Site title and page title goes here


  • Recent blog highlights

    Read about the best things to do in Sydney this spring. Belly dancing for the mind and body. And much more. Read the blog now.

  • Centennial Park History Book

    Our great new book on the history of Centennial Park is now on sale, and can be ordered online. Great gift idea. More info.

  • See Science in the Swamp photos

    Great collection of photos from our recent National Science Week event - Science in the Swamp. See photos here.

  • Events Update newsletter now available

    The latest edition of our Events Update newsletter is now available with upcoming event information and noise management procedures in place for the larger events. View it here.

print Resize Text SmallerResize Text Larger

Yellow-tailed Black Cockatoo

Yellow-tailed Black CockatooName:
Yellow-tailed Black Cockatoo

Calyptorhynchus funereus

One of my favourite members of the parrot family would have to be the yellow-tailed black cockatoo. During autumn, these large black cockatoos form flocks that move around Sydney in search of food. The males have a blackish bill, a red eye-ring and a dull yellow ear patch. The female has a whitish bill, a grey eye-ring and a bright yellow ear patch. Both sexes have large yellow panels in a long tail that can be seen when the bird is in flight.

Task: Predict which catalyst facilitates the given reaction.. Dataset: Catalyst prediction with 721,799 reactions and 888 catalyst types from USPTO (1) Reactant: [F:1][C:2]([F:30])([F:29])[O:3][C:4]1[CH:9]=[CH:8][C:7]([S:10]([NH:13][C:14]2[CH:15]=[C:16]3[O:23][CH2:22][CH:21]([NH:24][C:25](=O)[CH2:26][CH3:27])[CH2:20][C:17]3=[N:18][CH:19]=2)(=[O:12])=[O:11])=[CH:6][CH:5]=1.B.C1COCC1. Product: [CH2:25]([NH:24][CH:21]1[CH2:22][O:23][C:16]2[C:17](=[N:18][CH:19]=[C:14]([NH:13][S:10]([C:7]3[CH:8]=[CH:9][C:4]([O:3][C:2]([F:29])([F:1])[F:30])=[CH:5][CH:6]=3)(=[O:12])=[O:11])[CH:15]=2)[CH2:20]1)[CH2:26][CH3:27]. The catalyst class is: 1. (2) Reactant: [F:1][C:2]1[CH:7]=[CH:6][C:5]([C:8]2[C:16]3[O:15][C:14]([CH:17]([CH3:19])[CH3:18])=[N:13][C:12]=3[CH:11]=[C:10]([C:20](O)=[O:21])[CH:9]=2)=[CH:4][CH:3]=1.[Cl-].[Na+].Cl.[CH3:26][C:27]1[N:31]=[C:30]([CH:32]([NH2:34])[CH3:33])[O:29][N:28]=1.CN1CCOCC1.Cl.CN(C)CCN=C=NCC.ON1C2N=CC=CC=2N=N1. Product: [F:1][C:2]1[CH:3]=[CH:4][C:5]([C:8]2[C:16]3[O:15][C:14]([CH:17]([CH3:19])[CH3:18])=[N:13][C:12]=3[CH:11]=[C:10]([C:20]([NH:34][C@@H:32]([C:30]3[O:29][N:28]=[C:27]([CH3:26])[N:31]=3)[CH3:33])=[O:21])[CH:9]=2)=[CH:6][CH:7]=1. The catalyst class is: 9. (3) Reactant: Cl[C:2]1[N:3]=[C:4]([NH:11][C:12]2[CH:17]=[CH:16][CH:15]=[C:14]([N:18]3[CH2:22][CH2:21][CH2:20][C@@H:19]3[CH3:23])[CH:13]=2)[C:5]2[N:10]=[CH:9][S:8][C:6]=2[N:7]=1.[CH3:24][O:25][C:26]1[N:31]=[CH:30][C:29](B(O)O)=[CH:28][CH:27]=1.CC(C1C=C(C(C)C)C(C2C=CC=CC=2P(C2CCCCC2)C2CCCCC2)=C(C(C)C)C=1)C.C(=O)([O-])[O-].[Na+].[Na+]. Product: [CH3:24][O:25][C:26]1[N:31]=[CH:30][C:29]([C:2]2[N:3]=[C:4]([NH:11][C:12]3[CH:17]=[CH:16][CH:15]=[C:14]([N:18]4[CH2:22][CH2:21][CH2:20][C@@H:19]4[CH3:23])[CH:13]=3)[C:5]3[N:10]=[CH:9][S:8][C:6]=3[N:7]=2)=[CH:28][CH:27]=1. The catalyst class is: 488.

The sight of a large flock slowly flapping overhead is a great spectacle. Their flight is buoyant and effortless as they wheel through the treetops with slow, deep, wing beats and floating glides. They usually call loudly whilst in flight and this adds to the exhibition. Their calls are a far-carrying ‘whyeeela’, as well as harsh screeches when alarmed. While feeding the sound of grinding is quite distinctive.

These birds can be found in diverse habitats ranging from coastal, inland and alpine eucalypt forests, heath, banksia, hakea and acacia woodland and rainforests. They feed on the seed capsules of native trees and shrubs including eucalypts, banksias and hakeas. They also feed on exotic pines and can extract wood boring insects from tree trunks.

In Centennial Parklands they can usually be seen in the Pine Forest, Sandstone Ridge or near Lachlan Swamp where pines and banksias are plentiful.

These birds nest in high tree hollows that are deep and wide at the nest floor. The bottom of the hollow is lined with wood chips and the two eggs are laid on these. The female incubates the eggs for 28 days whilst being fed by the male.

The chick leaves the nest after about 15 weeks.

If you hear the distinctive call of the yellow-tailed black cockatoo in the Parklands, take heed as you will be in for a feast for the eyes as a flock wheels over you.

- Trevor Waller